In Focus: The imbalance of power

In Focus: The imbalance of power

The government's much-heralded claim to create a balanced economy doesn't hold much sway in Derby at present, says Sam Metcalf.

A week might be a long time in politics, but it's even longer on the local jobs front. Last week I wrote about how Derby was leading the way on the East Midlands retail front, according to one report; this week the city is reeling after a double whammy of bad news.

First came the depressing news that Bombardier had lost the contract to build 1,200 carriages for the new Thameslink route to German-based Siemens. Then, just a few days later, Barclaycard, which bought credit card side of Egg's business recently, said it was almost certain to close its Derby base, with the loss of over 650 jobs. For a city as small as Derby, such losses are hard to absorb.

Ironically, I was sat having coffee with John Forkin, the managing director of Marketing Derby, on Monday morning right opposite the huge Egg offices. He was, as ever, in ebullient mood after the local paper had splashed the latest Rolls-Royce contract win across its front page. However, he displayed a sense of foreboding about Bombardier being forced out of Derby, and obviously knew about the Barclaycard decision before it was announced.

Forkin complained about the government making the right noises about having a more balanced economy, but not putting those words into action, on a local level at least. It's hard to disagree with him.

David Cameron has repeatedly said he wants to rebalance the economy towards being more reliant on sectors such as manufacturing, and steer it away from being reliant on the public sector. Whether he’d be welcome in Derby at the moment remains to be seen.

Forkin, as ever, remains positive. If and when Egg does leave Derby, Pride Park will be left with some prime office and call centre space – the likes of which just aren’t being built at the moment. Getting a big-name inward investor there is another matter altogether, of course, but it at least gives the chance to create some good news out of the gloom.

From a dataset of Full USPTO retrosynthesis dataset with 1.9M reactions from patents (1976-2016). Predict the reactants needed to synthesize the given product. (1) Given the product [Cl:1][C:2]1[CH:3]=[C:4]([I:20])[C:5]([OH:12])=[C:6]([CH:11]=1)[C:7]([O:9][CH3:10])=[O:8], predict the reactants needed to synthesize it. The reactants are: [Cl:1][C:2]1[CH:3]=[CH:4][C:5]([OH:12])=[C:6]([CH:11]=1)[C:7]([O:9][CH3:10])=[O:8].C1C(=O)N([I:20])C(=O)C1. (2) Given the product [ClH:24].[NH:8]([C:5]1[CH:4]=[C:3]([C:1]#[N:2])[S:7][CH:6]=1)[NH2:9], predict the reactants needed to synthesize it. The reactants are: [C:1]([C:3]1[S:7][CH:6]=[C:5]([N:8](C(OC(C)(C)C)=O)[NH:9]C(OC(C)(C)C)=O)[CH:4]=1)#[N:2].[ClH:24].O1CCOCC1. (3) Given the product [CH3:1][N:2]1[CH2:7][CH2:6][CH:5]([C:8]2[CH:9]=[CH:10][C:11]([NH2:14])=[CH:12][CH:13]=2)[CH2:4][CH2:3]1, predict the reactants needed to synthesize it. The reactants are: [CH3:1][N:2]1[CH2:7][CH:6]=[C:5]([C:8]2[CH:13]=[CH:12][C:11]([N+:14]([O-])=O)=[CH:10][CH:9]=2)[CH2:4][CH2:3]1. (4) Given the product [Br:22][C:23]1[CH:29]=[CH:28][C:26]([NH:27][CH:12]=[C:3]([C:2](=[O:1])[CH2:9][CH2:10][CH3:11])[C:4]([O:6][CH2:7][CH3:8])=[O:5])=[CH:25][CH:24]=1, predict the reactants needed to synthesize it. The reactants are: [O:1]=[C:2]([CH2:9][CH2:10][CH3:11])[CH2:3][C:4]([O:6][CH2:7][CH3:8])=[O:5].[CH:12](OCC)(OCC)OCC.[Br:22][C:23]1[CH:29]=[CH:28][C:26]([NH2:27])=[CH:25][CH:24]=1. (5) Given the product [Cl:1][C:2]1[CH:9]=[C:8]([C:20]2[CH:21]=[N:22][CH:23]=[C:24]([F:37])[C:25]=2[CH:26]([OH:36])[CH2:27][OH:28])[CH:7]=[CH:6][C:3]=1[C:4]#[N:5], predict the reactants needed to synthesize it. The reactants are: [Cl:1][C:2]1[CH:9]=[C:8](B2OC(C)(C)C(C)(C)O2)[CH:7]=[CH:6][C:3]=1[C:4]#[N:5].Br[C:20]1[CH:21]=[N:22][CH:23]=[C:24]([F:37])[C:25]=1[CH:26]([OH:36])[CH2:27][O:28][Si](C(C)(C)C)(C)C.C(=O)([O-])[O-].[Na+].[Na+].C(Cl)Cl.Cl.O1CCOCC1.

Bombardier's future is altogether more clouded. Its site in Derby is huge and sprawling and would almost certainly have to levelled if the company decided enough was enough and shut up shop. Forkin, along with other city leaders have called for a meeting with David Cameron (which should be spicy), and are planning a visit to Berlin to Bombardier's head office to try and persuade them to keep faith in its Derby plant.

Some 3,000 people are employed at Bomardier in Derby. For that amount of people to be thrown out of work at once, along with the 650-odd at Egg could create a headache for Derby that it would find hard to cope with.

Not that it seems to bother Theresa Villiers, minister for Transport, too much. When the Bombardier decision was made, she said: "We are required by European law to judge bids entirely impartially on the basis of value for money for the tax payer.

"With a very careful analysis and assessment of the numbers, and with officials from the Department of Transport working closely with both bidders, it was apparent Siemens offered the best value for money."

Again, this goes against the grain of a balanced economy, something with George Cowcher, the chief executive of the Derbyshire and Nottinghamshire Chamber of Commerce was quick to point out: "You get these great big contracts in big lumps which therefore have to go out under European procurement rules for all companies

"It's not done in a way that is suitable for UK business.

"I have to say it's the arrogance of civil servants in London in many respects which has pushed through this way of procuring."

Meanwhile, Forkin himself said: "It's a crazy decision. I can't really understand it. We're talking about people's lives here - families around the area and young people coming into what is a very proud industry.

"These doors will now be closed.

"It's the British government once again taking the decision to spend British taxpayers' money on another country."

Clearly, anger is rising in Derby, and with some justification. And if it can happen in Derby, it can surely happen elsewhere in the East Midlands.

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